Dr. William “Bill” Merrell receives Unsung Hero Award from the Galveston Chamber of Commerce
Dr. William “Bill” Merrell, Texas A&M at Galveston George P. Mitchell ’40 chair in marine sciences, was recently recognized with the Galveston Chamber of Commerce 2013 Unsung Hero Award.
Galveston Chamber of Commerce President Gina Spagnola said the award is well-deserved.
“Dr. Merrell is a true Galvestonian and unsung hero,” she said. “Behind the scenes, he’s conducted research, connected with international experts and collaborated with community members for numerous years to help protect Galveston from hurricanes and their devastating effects.”
Maureen Patton, executive director of The Grand 1894 Opera House and 2013 Chair of the Galveston Chamber of Commerce’s Board of Directors honored Merrell during the chamber award ceremony.
“I’m sure all of you are familiar with the term Ike Dike, a regional hurricane surge suppression barrier for the Houston/Galveston area that has the potential to protect our region from the devastating effects of storm surges from future hurricanes,” Patton said. “But do you know who is responsible for it? We’d like to honor Dr. Bill Merrell, a professor at Texas A&M University at Galveston, with our 2013 Unsung Hero Award.”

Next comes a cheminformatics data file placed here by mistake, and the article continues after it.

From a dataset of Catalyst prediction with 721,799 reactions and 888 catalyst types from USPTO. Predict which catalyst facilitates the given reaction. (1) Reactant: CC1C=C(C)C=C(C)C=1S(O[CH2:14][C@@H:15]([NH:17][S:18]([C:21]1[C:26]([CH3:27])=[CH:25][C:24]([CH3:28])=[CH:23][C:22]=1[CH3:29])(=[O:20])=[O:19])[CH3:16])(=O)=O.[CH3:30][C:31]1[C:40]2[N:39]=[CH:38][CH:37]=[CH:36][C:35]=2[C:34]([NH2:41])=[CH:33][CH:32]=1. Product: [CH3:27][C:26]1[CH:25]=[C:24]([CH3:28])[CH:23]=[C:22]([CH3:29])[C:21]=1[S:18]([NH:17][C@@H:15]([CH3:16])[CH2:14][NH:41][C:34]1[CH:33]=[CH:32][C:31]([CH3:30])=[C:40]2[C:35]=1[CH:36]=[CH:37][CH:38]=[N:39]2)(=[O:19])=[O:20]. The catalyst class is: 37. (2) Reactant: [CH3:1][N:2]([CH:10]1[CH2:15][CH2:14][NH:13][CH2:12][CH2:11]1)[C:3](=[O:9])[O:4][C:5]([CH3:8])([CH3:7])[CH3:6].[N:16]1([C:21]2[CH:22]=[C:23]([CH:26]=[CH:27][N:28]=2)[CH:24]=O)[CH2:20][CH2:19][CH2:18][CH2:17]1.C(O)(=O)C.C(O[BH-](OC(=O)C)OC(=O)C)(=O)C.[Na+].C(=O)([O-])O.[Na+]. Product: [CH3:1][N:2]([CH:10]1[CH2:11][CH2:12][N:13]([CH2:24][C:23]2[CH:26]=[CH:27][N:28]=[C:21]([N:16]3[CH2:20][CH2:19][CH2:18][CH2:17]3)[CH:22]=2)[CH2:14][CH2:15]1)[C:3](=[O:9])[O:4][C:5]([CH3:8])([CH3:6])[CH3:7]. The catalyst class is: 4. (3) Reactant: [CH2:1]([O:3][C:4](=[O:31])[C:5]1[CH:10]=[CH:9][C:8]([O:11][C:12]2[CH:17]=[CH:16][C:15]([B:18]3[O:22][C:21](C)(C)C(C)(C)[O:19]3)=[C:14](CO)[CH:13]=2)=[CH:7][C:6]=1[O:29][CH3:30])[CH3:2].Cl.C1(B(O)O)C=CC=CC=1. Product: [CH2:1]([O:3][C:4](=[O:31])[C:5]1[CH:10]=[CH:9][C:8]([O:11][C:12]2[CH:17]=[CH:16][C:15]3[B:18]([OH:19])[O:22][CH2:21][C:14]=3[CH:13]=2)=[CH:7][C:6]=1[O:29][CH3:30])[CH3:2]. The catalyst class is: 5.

Merrell said he is privileged to be recognized by the Galveston Chamber of Commerce for his efforts.
“This award recognizes Texas A&M at Galveston’s commitment to advance the Ike Dike concept,” he said. “Just as the citizens of Galveston rallied to create a sea wall after the devastating 1900 storm, they have supported our efforts to employ the most successful technologies practiced by world experts from the Netherlands to prevent storm surge devastation for the entire region.”
Coastal surge suppression is the most important public policy matter today for this region, for Texas and the nation,” he said. “The Ike Dike is a huge step in moving forward to address coastal surge that will reap economic benefits locally, regionally and nationally.”
In a region hit by a major hurricane about every 15 years, loss of life and considerable damage to the built and natural environment is significant in Galveston and the surrounding region. In 2008, Hurricane Ike’s storm surge killed more than 80 people and caused more than $30 billion in damages.
The university is leading Ike Dike research through its Center for Texas Beaches and Shores using partnerships with the University of Houston’s Bauer Institute for Regional Forecasting; Mississippi’s Jackson State University’s Homeland Security Center of Excellence in Coastal Hazards and the Netherlands’ Delft University of Technology’s Department of Hydraulic Engineering. For more information about Merrell’s Ike Dike studies, go to http://www.tamug.edu/ikedike/